The problems became evident soon enough. Students waiting for buses to stop were overwhelmed with clouds of billowing, drifting ash. We couldn't breathe! People started wearing face masks just to be able to be outside. Vehicles were being damaged by the large amounts of ash and grit being inhaled and forced through the internal engines. Others tried to begin the clean up process, only to find there was nowhere to put their mountains of ash.

The girl with the cow shorts heading up Mt. St. Helens
So much ash. Inches fell on every little thing. Daytime looked like nighttime. Headlights had to be used to improve visibility.

After Monday, school was cancelled for the rest of the week in order to give everyone time for cleaning away ash. I'm sure officials were scrambling to figure out what to do with the ash, checking to see how dangerous it was for breathing, and searching to find out what damage was being done to the machines that were out working through the depths of the volcano fallout.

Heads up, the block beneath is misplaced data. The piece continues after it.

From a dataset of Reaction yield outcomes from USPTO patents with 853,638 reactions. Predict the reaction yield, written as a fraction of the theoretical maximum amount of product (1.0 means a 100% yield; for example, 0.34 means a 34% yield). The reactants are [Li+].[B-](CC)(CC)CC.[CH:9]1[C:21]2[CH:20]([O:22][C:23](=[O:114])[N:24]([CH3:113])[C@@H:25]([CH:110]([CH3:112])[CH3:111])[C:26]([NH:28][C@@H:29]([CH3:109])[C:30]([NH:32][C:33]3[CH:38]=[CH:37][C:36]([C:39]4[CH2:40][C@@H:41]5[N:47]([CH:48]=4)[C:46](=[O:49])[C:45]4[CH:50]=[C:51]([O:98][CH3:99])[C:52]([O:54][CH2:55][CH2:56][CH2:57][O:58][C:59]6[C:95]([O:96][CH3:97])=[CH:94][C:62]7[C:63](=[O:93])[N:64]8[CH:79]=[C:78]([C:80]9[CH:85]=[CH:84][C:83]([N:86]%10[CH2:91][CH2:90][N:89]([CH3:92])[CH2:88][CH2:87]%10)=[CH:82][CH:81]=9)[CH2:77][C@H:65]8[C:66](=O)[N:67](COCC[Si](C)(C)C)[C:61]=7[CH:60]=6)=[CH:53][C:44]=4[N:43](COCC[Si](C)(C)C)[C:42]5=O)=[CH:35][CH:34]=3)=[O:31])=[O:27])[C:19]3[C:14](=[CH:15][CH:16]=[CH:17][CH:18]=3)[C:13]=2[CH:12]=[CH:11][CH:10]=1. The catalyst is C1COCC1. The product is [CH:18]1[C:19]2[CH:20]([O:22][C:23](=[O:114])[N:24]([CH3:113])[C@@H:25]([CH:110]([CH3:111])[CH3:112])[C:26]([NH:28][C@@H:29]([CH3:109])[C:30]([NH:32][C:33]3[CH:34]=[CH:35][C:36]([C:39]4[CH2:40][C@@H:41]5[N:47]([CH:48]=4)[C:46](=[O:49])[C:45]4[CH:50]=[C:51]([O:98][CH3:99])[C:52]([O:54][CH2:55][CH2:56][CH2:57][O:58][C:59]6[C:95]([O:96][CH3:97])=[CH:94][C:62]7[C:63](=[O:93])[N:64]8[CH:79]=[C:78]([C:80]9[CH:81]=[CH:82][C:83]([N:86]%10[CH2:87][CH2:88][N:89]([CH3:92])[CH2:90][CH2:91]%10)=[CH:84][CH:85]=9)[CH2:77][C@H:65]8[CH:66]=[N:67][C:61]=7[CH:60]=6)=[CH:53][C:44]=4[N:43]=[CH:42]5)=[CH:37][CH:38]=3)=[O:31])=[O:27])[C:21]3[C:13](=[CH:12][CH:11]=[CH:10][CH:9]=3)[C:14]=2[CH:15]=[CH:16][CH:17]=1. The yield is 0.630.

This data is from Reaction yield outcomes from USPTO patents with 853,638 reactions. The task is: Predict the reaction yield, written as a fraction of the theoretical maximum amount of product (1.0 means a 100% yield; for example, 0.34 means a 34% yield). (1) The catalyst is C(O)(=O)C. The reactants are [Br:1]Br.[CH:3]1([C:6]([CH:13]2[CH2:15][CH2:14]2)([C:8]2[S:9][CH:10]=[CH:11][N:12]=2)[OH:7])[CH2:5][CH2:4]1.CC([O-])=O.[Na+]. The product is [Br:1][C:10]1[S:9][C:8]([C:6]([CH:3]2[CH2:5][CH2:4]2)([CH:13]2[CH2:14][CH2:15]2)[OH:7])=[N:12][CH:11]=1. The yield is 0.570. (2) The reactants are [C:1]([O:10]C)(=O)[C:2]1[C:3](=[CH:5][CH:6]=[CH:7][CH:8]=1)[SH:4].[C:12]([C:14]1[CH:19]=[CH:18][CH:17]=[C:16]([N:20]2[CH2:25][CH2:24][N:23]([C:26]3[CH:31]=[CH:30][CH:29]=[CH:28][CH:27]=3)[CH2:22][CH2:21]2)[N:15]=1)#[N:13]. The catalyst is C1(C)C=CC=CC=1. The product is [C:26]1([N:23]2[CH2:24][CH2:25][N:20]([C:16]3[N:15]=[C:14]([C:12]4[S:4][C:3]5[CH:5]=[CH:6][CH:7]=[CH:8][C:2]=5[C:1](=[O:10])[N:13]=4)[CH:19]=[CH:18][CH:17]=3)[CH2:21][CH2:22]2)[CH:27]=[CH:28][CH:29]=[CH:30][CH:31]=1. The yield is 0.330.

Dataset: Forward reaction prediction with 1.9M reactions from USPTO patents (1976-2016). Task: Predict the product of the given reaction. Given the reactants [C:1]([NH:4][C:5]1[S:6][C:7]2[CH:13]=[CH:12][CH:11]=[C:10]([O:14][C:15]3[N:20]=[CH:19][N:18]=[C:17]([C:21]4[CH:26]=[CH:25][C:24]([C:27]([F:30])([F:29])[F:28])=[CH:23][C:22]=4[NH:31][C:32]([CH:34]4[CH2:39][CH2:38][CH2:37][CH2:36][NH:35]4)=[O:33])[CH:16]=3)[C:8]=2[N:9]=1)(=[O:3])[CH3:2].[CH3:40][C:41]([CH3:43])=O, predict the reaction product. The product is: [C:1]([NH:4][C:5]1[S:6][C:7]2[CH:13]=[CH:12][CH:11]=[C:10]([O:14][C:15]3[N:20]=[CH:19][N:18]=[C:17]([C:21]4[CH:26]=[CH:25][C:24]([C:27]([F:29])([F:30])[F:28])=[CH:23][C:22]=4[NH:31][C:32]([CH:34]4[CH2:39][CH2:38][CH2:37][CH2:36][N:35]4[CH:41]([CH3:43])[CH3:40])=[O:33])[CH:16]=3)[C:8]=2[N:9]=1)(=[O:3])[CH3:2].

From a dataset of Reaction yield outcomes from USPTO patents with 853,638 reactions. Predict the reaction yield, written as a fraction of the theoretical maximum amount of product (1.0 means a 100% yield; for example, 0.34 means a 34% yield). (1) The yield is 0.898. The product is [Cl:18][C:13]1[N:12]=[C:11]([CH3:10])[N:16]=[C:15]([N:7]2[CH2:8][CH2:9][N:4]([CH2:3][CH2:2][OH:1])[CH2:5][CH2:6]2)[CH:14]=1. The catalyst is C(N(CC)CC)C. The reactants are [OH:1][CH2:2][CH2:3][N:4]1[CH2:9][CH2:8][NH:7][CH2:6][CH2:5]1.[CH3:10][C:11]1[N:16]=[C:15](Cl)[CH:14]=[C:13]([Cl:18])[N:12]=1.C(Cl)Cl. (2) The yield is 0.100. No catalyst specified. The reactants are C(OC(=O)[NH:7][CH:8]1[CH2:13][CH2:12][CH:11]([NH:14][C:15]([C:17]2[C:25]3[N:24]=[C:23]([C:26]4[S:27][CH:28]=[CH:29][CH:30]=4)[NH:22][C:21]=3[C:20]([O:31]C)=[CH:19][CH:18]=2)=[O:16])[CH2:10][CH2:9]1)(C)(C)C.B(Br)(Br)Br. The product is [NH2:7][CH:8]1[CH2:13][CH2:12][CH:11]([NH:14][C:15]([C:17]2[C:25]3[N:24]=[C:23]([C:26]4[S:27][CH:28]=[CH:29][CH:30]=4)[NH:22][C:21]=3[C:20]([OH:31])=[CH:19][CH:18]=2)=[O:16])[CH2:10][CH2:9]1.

Things slowly returned to as much normal as could be expected. Mt. St. Helens was forever changed. Much of the mountain was spread throughout Washington state and the northwest. The Yakima Valley was in the ash fallout zone, while others on the opposite side of the mountain were hit by pyroclastic flows of steam, ash, mud, melted snow, and raging rivers. Lighter ash was transferred around the world by wind. Farmers washed off or plowed under the layers of ash all over our farmlands. People collected jars and containers of ash as momentos. Creative folks figured out ways to transform the ash into artwork and jewelry. Books were written, studies conducted, interviews given, and research began.

Not everyone survived that day. But for those of us who did, we remember the day the mountain blew.